OPERATION While the operation of the above-discussed tee will be apparent to skilled persons from an examination of the foregoing descriptive material, it is summarized hereinafter.

The lower part 11 of the tee is inserted into the ground by placing said lower part between the first and second fingers of the hand and placing the thumb on the top wall 19 of the abutment 17. Alternatively, the ball and tee can be gripped together in a conventional manner so that the ball 16 can be used to drive the tee in the ground as discussed above. That is, the ball will be urged against the abutment 17 (FIG. 4) whereby the tee is urged into the ground. The ball 16 is then placed upon theupper edge 14 of the upper part 12 of the tee which the ball can be struck with the golf club in the usual manner. However, if the golf club head strikes the ball only, and does not touch the tee, the resiliently flexible sidewall 13 will bend readily as the ball departs from the tee so that the tee does not obstruct the movement of the ball away from the tee.

If, as usually happens, the upper part 12 of the tee is engaged by the golf club head, the sidewall 13 will flex under the force exerted by the golf club head and, it will produce no material obstruction to the movement of the golf club head as it strikes the ball. Moreover, as the sidewall 13 of the upper part is collapsed on the side thereof engaged by the club head, as shown in FIG. 3, the volume of air within the wall means is compressed, thereby urging the ball upwardly out of the upper part of the golf tee. At the same time, the portion of the sidewall 13 struck by the golf club head will be pivoted upwardly against the golf ball, thereby also lifting the golf ball slightly away from the tee in cooperation with the lift created by the compression of the air within the upper part of the tee.

While the amount of lift produced by the engaged edge of the wall means and the compressed air within the upper part of the golf tee may be relatively minor. it is such that it will tend to improve the initial flight of the ball rather than obstruct it, as do conventional tees.

Because of the resilient flexibility of the sidewall in the upper part 12 of the tee, the tee is less likely to be disturbed from its position within the ground so that the golfer can promptly remove it from the ground and return it to his pocket for use at the next teeoff. However, if the golf tee is knocked loose from its position in the ground, the relatively large upper part thereof can be seen more easily than the smaller conventional tees. Moreover, because of the resiliently flexible nature of the upper part, there is much less likelihood that the tee will be broken, even if it is knocked loose from the ground.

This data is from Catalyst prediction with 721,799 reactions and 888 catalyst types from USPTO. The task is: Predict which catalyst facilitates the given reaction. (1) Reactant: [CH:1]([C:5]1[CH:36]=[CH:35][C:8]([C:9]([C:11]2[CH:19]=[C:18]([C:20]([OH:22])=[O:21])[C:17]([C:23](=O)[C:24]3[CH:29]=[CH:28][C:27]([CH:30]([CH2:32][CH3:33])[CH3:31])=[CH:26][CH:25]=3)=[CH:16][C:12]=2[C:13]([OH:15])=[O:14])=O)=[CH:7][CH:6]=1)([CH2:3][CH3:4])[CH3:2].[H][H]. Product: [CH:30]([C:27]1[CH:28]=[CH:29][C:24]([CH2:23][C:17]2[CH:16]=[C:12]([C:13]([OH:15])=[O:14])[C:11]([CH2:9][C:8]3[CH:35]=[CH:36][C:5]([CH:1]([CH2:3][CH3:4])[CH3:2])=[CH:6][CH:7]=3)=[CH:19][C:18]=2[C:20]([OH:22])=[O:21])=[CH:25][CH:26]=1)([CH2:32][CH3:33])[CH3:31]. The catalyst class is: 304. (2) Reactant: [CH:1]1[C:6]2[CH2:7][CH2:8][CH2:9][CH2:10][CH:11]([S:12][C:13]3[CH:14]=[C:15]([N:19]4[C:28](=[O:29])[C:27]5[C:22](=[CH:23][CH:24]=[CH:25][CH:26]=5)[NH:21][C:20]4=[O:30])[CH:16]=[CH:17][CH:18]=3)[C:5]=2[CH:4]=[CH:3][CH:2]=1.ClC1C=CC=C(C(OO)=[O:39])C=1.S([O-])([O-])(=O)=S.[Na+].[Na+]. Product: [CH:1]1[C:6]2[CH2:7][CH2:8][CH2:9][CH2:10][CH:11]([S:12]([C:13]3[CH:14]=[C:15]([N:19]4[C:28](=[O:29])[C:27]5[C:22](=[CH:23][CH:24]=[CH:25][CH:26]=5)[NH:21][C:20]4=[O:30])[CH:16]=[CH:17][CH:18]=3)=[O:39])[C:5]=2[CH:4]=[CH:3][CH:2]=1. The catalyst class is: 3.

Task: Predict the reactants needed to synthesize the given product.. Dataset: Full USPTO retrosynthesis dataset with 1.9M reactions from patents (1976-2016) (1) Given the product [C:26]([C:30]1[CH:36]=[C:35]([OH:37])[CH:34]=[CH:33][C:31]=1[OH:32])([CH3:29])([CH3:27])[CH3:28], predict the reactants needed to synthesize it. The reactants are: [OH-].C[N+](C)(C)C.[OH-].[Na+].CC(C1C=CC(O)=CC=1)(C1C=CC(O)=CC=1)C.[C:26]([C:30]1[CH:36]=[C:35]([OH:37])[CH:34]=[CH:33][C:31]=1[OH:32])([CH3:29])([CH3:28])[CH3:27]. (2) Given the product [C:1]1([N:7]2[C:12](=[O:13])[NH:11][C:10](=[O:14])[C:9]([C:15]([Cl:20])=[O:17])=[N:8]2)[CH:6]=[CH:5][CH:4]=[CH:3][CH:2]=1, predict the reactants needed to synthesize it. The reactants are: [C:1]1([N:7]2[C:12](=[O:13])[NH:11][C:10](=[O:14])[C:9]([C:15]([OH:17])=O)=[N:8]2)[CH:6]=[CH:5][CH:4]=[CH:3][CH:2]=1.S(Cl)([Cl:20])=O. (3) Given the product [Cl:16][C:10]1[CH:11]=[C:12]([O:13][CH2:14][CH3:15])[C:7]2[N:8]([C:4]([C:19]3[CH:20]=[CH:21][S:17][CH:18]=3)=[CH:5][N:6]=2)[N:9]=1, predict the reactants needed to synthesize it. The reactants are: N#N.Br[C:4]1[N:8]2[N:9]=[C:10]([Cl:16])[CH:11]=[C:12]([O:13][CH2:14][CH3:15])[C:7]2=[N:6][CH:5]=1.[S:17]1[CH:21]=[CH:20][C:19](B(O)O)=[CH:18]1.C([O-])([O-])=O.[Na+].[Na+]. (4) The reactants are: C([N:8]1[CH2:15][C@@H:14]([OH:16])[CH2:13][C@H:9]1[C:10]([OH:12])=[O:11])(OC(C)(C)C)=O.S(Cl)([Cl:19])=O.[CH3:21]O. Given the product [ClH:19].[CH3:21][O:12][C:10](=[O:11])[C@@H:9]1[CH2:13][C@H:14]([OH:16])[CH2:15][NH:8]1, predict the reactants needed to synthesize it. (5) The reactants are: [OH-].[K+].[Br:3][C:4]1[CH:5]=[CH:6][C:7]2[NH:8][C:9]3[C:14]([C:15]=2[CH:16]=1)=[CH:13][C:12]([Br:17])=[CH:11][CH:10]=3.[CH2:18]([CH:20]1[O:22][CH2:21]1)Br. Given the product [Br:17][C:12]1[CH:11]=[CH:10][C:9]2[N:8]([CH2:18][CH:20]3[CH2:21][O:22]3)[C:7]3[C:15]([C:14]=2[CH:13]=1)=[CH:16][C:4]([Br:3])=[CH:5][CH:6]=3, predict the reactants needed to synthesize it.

By making the lower part of the tee from a readily noticeable colored plastic, such as a brilliant pink, the tee can be readily found when it is knocked loose from the ground. Yet the pink portion will not interfere in any way with the attention of the golfer since most of it will be buried when the tee is used. That is, the upper part of the tee can be fabricated in a less noticeable color.

Although a particular preferred embodiment of the invention has been disclosed in detail above for illustrative purposes, it will be recognized that variations or modifications of such disclosure, which come within the scope of the appended claims, are fully contemplated.

lclaim:

l. A plastic golf tee comprising an upper part and a lower part fixedly connected to each other, the lower part having a downwardly converging lower end and an upwardly diverging upper end, said lower part being fabricated from relatively stiff material; the upper part of said tee having a thin. resiliently flexible and upwardly diverging sidewall defining a frustum of a cone, said sidewall being formed of material substantially less rigid than said lower part, said upper part having within said sidewall a central, upwardly projecting and relatively rigid abutment with a flat top spaced below the adjacent surface of a golf ball engaged by and supported upon the upper edge of said sidewall of said upper part, the lower edge of said sidewall being disposed below the flat top of said abutment and being) integrally interconnected to said abutment said abutment emg engageable by the thumb of a normal adult hand for pressing the lower part of said tee into the ground, and the diameter of the upper edge of said sidewall being such that said ball can be urged into engagement with the flat top of said abutment, thereby to drive the tee into the ground, after which the sidewall will return to its initial shape, wherein the ball is spaced from the abutment.

2. A golf tee according to claim 1, wherein the diameter of the upper edge of the sidewall is approximately in the range of between three-eighths of an inch and 1 inch.

3. A golf tee according to claim 1, wherein a centrally disposed pin is integral with the abutment and extends downwardly therefrom below the lower edge of said sidewall; and wherein said lower part has an upper portion containing a downwardly extending pin opening formed therein into which said pin is snugly received, whereby the upper and lower parts are rigidly and firmly positioned with respect to each other.

4. A plastic golf tee comprising an upper part and a lower part fixedly connected to each other, the lower part having a downwardly converging lower end and an upwardly diverging upper end, said lower part being fabricated from relatively stiff material;